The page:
NEW YORK -- Scaling a mountain of expectation, Fusaichi Pegasus nearly reached the summit yesterday in the $750,000 Wood Memorial Stakes at Aqueduct here in Queens.
The $4 million colt devoured a power-packed field of 12 3-year-olds in this stern test along the road to the country's premier series of races, the Triple Crown. After his 4 1/4-length triumph in the mud under overcast skies, Fusaichi Pegasus can reach the mountaintop with a victory in three weeks in the Kentucky Derby. He will be the solid favorite.
"This was the perfect scenario,' said Neil Drysdale, his trainer. "The whole thing unfolded like a little fairy story."
A son of the late, great stallion Mr. Prospector, the magnificent Fusaichi Pegasus surmounted the race obstacles a young horse must as he prepares for the demanding Kentucky Derby.
He flashed speed out of the gate and gained favorable position into the turn. He galloped patiently behind horses down the backstretch. He retained his graceful stride despite wet sand slapping him in the face. He displayed the courage to run between horses. And he unleashed powerful acceleration down the homestretch, passing the two front-runners, Country Only and Red Bullet, and then leaving them in his wake.
"I think today was a perfect primer for the first Saturday in May," his jockey, Kent Desormeaux, said. "He's got a world of talent. The only question now is whether he can get a mile and a quarter [the Derby distance]. I'm very confident that he can."
Actually, the only question may be whether Fusaichi Pegasus has the mind of a Kentucky Derby winner.
Yesterday, as the rest of the field waited behind the starting gate, Fusaichi Pegasus stopped repeatedly on the track, looking around as any tourist would on his first visit to the Big Apple. Then, after winning the race and slowing to a stop around the first turn, he balked initially at coming back to the winner's circle. He stood with ears pricked and eyes wide.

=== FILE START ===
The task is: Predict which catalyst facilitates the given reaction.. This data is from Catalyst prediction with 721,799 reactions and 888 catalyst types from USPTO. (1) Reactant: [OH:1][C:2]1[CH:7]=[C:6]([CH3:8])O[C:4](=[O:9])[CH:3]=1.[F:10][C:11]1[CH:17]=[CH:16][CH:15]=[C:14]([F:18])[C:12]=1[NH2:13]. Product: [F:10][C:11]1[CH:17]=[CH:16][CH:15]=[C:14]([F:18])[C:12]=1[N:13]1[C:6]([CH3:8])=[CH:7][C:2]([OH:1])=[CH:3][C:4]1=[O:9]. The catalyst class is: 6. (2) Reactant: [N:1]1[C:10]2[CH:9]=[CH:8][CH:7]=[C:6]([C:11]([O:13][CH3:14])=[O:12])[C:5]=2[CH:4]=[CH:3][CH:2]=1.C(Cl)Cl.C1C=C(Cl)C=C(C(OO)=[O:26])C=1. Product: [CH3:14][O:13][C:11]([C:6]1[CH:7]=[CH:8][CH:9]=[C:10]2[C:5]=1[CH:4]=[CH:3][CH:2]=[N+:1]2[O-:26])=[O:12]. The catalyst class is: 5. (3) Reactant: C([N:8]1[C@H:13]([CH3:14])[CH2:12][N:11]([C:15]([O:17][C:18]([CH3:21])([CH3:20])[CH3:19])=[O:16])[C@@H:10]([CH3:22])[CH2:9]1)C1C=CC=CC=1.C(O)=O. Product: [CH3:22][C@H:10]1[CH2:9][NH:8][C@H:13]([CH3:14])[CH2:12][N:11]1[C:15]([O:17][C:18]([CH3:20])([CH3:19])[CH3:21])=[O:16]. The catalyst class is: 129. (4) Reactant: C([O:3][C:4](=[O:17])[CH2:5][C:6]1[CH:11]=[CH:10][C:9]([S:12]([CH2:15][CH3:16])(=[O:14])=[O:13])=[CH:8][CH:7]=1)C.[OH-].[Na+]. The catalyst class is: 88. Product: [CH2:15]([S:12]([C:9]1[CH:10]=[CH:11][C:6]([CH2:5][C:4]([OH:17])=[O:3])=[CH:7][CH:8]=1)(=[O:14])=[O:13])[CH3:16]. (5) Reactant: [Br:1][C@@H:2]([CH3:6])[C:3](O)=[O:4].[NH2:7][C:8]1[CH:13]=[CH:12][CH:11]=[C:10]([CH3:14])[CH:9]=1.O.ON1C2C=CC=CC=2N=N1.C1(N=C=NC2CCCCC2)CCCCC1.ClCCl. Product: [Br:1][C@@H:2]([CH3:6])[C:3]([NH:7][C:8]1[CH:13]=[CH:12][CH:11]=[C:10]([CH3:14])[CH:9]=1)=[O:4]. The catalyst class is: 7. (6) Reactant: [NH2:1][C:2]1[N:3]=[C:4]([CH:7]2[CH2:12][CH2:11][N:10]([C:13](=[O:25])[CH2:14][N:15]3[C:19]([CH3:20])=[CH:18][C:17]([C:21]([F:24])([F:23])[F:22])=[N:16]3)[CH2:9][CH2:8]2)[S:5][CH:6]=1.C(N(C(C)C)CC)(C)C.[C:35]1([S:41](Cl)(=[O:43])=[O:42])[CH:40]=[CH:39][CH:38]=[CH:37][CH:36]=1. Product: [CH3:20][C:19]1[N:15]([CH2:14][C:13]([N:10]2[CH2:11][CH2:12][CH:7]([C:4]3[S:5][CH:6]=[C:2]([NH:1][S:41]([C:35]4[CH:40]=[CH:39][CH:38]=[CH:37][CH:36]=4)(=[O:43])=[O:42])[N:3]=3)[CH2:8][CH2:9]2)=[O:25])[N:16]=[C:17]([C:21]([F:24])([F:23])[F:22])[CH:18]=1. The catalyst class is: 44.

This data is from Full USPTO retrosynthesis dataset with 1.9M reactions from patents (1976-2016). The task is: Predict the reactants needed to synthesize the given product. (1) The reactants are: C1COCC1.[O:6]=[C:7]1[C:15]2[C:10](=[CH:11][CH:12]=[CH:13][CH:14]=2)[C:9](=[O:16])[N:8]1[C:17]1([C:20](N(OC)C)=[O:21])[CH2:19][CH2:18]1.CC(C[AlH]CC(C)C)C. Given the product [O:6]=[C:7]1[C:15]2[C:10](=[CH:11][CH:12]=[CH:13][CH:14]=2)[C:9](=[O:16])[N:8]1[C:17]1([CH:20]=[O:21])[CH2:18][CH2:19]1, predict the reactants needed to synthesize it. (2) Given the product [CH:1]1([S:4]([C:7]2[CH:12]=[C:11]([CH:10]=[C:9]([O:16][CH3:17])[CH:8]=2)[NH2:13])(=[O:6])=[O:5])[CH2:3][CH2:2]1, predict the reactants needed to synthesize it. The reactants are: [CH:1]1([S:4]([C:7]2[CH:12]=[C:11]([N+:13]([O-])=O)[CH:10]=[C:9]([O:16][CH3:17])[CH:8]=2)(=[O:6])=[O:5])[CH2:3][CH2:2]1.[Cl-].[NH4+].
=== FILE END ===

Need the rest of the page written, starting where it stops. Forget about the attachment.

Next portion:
Drysdale, the respected English trainer, said Fusaichi Pegasus' deportment will not be a problem at the Derby, despite its multitude of goings-on to gawk at. Drysdale said the colt is not nervous or excitable.
"He loves to stare at things," Drysdale said. "He's got a bit of a mind of his own. It's not like he gets upset. When he decides he wants to do things, that's when he does them."
Desormeaux described Fusaichi Pegasus' attitude this way: "He's a rebel, a rebel with a cause."
Based on the colt's 3-for-4 record in California, bettors sent Fusaichi Pegasus off at the 4-5 favorite. After completing the 1 1/8 miles in 1 minute, 47.92 seconds on a wet track rated "good," he paid $3.80 to win.
The previously undefeated Red Bullet (3-1 odds) finished second, 1 1/2 lengths ahead of the 5-1 Aptitude, who came flying at the end. The exacta returned $12.40, the trifecta $35.20.
Completing the order of finish were Country Only, Appearing Now, Postponed, Cat's At Home. Painted Pistol, Exchange Rate, Fight for Ally, Connect and Traditionally.
Scotty Schulhofer, trainer of Postponed (owned by part-time Maryland residents Jinny Vance and Laddie Dance), said the Summer Squall colt would be pointed for the Belmont, not the Kentucky Derby.
Joe Orseno, trainer of Red Bullet, who entered the Wood with three victories in three attempts, was delighted with his colt and not upset at the termination of his win streak.
"We want to win the race three weeks from now," he said.
That, of course, would be the Derby, which now has a clear favorite in Fusaichi Pegasus. But that could be a mixed blessing. No Derby favorite has won since Spectacular Bid in 1979.
Drysdale smiled and said: "Maybe we shouldn't mention that."
NOTES: In the third at Aqueduct, a $60,000 allowance race at 1 1/8 miles, Lemon Drop Kid prepped for the Pimlico Special by finishing in a dead heat with the 17-1 End of the Road.
The overwhelming favorite at 3-5, Lemon Drop Kid gained the lead at the head of the stretch, and then barely held on as End of the Road, ridden by Edgar Prado, charged relentlessly on the outside. Lemon Drop Kid is owned by Vance and Dance, who also own Postponed.
Schulhofer, trainer of Lemon Drop Kid, was angry at jockey Jose Santos for allowing the colt to gain the lead too soon. Schulhofer said the colt's habit then is to wait on other horses. Santos suggested that Lemon Drop Kid wear blinkers.
"He doesn't need blinkers," Schulhofer said, measuring every word. "He just needs you to sit there and wait a little longer."